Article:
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the five terminal commands that every Ubuntu user should know

27 mayo, 2021

We return to our family of basic Linux step-by-step tutorials, where we have been trying to teach users who want to get started in GNU / Linux, and more specifically in Ubuntu For being one of the most popular and simple distros, some essential tricks such as installing Ubuntu together with Windows update the Kernel.

One of the biggest advantages that I see for GNU / Linux over other operating systems is its terminal. At first it can be intimidating, but it is a good tool to easily perform certain operations without having to navigate through the menus of the graphical interface. To learn how to take our first steps through it, today we are going to explain what they are the five essential commands for the terminal that every Ubuntu user should know.

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Sudo, essential for advanced actions


Sweat comes from super user do or the super user does, and is possibly the most important command from the list, since it is with which we will have to accompany all those other commands with which we want to do any kind of sensible change in the systemFrom managing packages to editing files.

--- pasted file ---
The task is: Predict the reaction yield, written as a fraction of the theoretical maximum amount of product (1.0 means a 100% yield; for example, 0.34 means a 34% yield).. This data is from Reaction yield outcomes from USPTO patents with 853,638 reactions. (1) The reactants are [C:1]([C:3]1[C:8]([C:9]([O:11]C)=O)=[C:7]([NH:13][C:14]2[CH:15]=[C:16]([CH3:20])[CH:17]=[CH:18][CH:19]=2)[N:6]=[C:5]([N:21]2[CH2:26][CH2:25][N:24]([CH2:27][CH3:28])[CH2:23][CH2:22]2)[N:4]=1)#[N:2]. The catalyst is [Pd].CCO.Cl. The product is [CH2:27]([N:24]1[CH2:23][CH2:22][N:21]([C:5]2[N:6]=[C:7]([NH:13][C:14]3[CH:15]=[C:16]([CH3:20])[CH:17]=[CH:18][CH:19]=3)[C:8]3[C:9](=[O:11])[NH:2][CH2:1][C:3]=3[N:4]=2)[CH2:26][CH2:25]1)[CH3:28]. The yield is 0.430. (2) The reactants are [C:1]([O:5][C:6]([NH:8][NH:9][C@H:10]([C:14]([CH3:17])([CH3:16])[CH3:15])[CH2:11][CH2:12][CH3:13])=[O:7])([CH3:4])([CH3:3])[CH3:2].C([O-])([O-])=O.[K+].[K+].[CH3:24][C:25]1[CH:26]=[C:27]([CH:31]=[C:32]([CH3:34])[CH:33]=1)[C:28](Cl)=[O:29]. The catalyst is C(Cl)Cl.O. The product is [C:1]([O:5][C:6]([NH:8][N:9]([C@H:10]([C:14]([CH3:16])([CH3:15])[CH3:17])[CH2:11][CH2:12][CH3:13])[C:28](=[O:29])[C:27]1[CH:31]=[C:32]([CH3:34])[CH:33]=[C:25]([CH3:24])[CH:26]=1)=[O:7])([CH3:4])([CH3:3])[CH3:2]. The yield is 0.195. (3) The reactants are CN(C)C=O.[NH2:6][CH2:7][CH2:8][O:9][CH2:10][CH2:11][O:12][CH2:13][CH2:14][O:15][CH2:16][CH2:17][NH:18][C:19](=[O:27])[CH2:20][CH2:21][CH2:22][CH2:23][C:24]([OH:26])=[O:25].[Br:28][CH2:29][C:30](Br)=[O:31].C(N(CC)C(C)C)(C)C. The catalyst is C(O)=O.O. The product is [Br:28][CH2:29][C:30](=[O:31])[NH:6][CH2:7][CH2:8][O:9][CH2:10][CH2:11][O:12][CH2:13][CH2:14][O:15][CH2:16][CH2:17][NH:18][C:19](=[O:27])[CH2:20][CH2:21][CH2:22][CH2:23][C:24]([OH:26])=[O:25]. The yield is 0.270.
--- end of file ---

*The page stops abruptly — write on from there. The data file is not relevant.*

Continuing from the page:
Due to the security of Linux we will not be able to make these changes unless we are super users or administrators, so the first time we compose a command that contains it we will have to write our password administrator. Here is a list of command examples in which we will need to put the term sudo:

  • sudo apt-get update – Resynchronize the sources of the packages.
  • sudo edit /usr/share/applications/aplicacion.formato – Edit the application application.format.
  • All the rest of the actions that we can perform with this command are listed by Canonical itself on this page of the Ubuntu manuals.

Apt-Get, for package management

Apt, which stands for Advanced Packaging Tool, is another of the essential commands that we will face when using the Ubuntu terminal. Both go hand in hand, so regardless of how much or how little you use the distro’s graphical interface, sooner or later you will end up having to use it.